A new medical model has emerged due to the public's increasing awareness and acceptance of alternative medicine. As a result, alternative practitioners have joined with physicians in a variety of professional settings to explore ways to integrate Western medical techniques with alternative medical techniques and ideology. For example, clients with chronic lower back pain may receive treatments in an integrative clinic from the physician, chiropractor, and massage therapist. Yet, they are also encouraged to make changes in their daily routines at work and home to lessen the stress on their back. Thus, practitioners use both Western and alternative techniques in accordance with a key component of alternative ideology: the belief that individuals must take responsibility for their health.Political and cultural changes have made integrative medicine possible, yet there are some key issues that activists need to resolve as they develop this new model of medicine. Many alternative practitioners are interested in working with physicians, because it brings legitimacy to their work. Yet, it is important to understand why some physicians are now interested in working with alternative practitioners. Political changes, such as the rise of managed care, have eroded physicians' authority. Consequently, some physicians are searching for new ways to practice medicine without these structural constraints. Other physicians are drawn to the connection that alternative ideology makes between spirituality and medical practice, reflecting a new cultural emphasis on spirituality. Finally, physicians and alternative practitioners need to develop a team approach where all practitioners have equal power and maintain the ideological integrity behind their techniques. These elements are critical for integrative medicine to be successful and effective.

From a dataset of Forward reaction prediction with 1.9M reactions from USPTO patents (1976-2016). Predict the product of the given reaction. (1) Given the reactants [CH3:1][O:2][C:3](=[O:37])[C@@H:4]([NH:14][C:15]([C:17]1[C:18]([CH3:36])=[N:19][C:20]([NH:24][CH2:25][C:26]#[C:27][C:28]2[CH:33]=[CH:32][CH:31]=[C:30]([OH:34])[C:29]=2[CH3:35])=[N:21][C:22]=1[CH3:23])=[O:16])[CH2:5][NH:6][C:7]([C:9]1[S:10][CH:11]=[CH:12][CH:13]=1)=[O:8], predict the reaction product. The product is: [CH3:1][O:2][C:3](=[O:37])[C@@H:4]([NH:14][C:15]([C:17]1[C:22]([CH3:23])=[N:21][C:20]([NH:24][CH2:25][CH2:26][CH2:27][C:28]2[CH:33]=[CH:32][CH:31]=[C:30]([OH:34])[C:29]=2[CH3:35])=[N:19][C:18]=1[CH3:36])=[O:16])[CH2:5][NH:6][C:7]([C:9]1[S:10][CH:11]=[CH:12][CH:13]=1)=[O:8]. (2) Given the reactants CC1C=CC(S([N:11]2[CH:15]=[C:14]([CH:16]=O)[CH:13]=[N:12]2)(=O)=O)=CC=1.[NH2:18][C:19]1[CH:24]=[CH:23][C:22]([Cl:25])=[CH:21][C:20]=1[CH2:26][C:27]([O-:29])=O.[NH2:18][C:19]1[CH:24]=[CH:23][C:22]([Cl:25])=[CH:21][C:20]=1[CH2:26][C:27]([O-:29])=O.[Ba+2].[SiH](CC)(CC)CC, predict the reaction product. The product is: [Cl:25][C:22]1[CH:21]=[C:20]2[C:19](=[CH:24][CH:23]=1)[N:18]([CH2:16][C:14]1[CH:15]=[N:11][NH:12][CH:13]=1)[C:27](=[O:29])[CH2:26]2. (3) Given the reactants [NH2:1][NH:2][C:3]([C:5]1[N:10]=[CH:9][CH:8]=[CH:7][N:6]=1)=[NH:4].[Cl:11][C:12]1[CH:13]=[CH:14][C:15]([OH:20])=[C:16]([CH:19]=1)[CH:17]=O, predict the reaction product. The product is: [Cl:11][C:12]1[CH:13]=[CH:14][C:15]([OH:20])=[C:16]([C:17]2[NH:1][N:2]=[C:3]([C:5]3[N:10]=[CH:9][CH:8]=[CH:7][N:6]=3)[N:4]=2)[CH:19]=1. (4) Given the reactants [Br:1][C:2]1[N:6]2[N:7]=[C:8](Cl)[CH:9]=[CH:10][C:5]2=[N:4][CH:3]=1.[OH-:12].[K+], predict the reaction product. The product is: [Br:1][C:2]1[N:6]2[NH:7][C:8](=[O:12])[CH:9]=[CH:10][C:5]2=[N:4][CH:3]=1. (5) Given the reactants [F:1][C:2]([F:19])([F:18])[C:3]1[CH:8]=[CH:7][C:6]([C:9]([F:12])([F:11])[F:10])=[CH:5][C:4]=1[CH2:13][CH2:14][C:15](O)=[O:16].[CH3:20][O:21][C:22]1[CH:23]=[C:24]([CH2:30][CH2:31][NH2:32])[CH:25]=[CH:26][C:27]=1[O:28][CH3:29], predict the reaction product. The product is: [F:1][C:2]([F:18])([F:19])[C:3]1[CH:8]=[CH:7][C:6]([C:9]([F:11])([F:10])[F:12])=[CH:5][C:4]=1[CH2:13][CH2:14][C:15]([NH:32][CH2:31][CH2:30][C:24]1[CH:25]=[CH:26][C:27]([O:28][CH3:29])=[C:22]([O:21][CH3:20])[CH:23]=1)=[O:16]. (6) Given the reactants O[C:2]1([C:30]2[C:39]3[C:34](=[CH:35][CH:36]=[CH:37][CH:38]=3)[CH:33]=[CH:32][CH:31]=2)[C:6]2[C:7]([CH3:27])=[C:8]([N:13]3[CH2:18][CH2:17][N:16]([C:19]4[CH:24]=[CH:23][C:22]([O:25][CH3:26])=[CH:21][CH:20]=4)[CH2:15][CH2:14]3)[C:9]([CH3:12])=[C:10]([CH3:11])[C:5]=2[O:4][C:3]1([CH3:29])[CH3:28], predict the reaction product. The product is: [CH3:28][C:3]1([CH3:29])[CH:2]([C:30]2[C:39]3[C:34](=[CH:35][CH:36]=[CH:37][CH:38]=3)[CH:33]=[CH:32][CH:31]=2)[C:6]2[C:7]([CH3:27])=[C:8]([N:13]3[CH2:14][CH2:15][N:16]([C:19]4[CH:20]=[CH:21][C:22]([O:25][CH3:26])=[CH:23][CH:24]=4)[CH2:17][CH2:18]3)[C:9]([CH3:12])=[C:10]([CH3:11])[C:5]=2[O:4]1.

Goldner, M. (2000), "Integrative medicine: Issues to consider in this emerging form of health care", Jacobs Kronenfeld, J. (Ed.) Health Care Providers, Institutions, and Patients: Changing Patterns of Care Provision and Care Delivery (Research in the Sociology of Health Care, Vol. 17), Emerald Group Publishing Limited, Leeds, pp. 215-236. https://doi.org/10.1016/S0275-4959(00)80047-2
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